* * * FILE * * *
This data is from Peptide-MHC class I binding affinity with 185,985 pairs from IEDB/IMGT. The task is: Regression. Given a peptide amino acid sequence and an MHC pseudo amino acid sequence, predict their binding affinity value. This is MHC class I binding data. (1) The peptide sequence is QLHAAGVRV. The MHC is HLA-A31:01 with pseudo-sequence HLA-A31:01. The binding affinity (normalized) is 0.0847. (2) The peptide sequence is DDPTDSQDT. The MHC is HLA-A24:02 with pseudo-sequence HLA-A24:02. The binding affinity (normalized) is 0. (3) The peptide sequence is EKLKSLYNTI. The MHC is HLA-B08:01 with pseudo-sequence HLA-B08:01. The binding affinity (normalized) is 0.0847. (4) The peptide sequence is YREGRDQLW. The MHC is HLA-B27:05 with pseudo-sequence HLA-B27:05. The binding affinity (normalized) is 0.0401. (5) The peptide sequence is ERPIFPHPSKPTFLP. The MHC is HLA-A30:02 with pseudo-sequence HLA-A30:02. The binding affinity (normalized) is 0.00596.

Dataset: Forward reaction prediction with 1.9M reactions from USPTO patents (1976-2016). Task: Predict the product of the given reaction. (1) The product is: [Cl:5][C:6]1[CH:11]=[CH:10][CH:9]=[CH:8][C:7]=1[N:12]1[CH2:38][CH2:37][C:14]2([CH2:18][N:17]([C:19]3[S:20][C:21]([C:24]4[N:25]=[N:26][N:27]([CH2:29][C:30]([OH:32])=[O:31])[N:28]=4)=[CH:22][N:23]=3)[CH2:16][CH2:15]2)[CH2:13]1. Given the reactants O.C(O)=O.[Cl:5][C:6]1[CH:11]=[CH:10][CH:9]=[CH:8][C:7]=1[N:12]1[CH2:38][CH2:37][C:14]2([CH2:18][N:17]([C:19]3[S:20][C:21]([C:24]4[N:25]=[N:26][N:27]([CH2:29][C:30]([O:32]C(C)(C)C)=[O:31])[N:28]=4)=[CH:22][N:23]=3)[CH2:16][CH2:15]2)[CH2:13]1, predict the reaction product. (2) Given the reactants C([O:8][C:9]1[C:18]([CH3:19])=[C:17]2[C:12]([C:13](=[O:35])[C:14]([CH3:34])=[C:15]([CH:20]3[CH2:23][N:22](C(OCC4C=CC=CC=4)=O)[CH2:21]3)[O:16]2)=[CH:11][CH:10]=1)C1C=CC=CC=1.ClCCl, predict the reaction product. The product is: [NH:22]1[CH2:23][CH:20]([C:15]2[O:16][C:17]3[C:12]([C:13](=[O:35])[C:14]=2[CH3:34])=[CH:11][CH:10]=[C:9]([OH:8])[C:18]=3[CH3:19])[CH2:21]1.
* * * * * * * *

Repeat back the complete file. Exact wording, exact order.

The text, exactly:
This data is from Peptide-MHC class I binding affinity with 185,985 pairs from IEDB/IMGT. The task is: Regression. Given a peptide amino acid sequence and an MHC pseudo amino acid sequence, predict their binding affinity value. This is MHC class I binding data. (1) The peptide sequence is QLHAAGVRV. The MHC is HLA-A31:01 with pseudo-sequence HLA-A31:01. The binding affinity (normalized) is 0.0847. (2) The peptide sequence is DDPTDSQDT. The MHC is HLA-A24:02 with pseudo-sequence HLA-A24:02. The binding affinity (normalized) is 0. (3) The peptide sequence is EKLKSLYNTI. The MHC is HLA-B08:01 with pseudo-sequence HLA-B08:01. The binding affinity (normalized) is 0.0847. (4) The peptide sequence is YREGRDQLW. The MHC is HLA-B27:05 with pseudo-sequence HLA-B27:05. The binding affinity (normalized) is 0.0401. (5) The peptide sequence is ERPIFPHPSKPTFLP. The MHC is HLA-A30:02 with pseudo-sequence HLA-A30:02. The binding affinity (normalized) is 0.00596.

Dataset: Forward reaction prediction with 1.9M reactions from USPTO patents (1976-2016). Task: Predict the product of the given reaction. (1) The product is: [Cl:5][C:6]1[CH:11]=[CH:10][CH:9]=[CH:8][C:7]=1[N:12]1[CH2:38][CH2:37][C:14]2([CH2:18][N:17]([C:19]3[S:20][C:21]([C:24]4[N:25]=[N:26][N:27]([CH2:29][C:30]([OH:32])=[O:31])[N:28]=4)=[CH:22][N:23]=3)[CH2:16][CH2:15]2)[CH2:13]1. Given the reactants O.C(O)=O.[Cl:5][C:6]1[CH:11]=[CH:10][CH:9]=[CH:8][C:7]=1[N:12]1[CH2:38][CH2:37][C:14]2([CH2:18][N:17]([C:19]3[S:20][C:21]([C:24]4[N:25]=[N:26][N:27]([CH2:29][C:30]([O:32]C(C)(C)C)=[O:31])[N:28]=4)=[CH:22][N:23]=3)[CH2:16][CH2:15]2)[CH2:13]1, predict the reaction product. (2) Given the reactants C([O:8][C:9]1[C:18]([CH3:19])=[C:17]2[C:12]([C:13](=[O:35])[C:14]([CH3:34])=[C:15]([CH:20]3[CH2:23][N:22](C(OCC4C=CC=CC=4)=O)[CH2:21]3)[O:16]2)=[CH:11][CH:10]=1)C1C=CC=CC=1.ClCCl, predict the reaction product. The product is: [NH:22]1[CH2:23][CH:20]([C:15]2[O:16][C:17]3[C:12]([C:13](=[O:35])[C:14]=2[CH3:34])=[CH:11][CH:10]=[C:9]([OH:8])[C:18]=3[CH3:19])[CH2:21]1.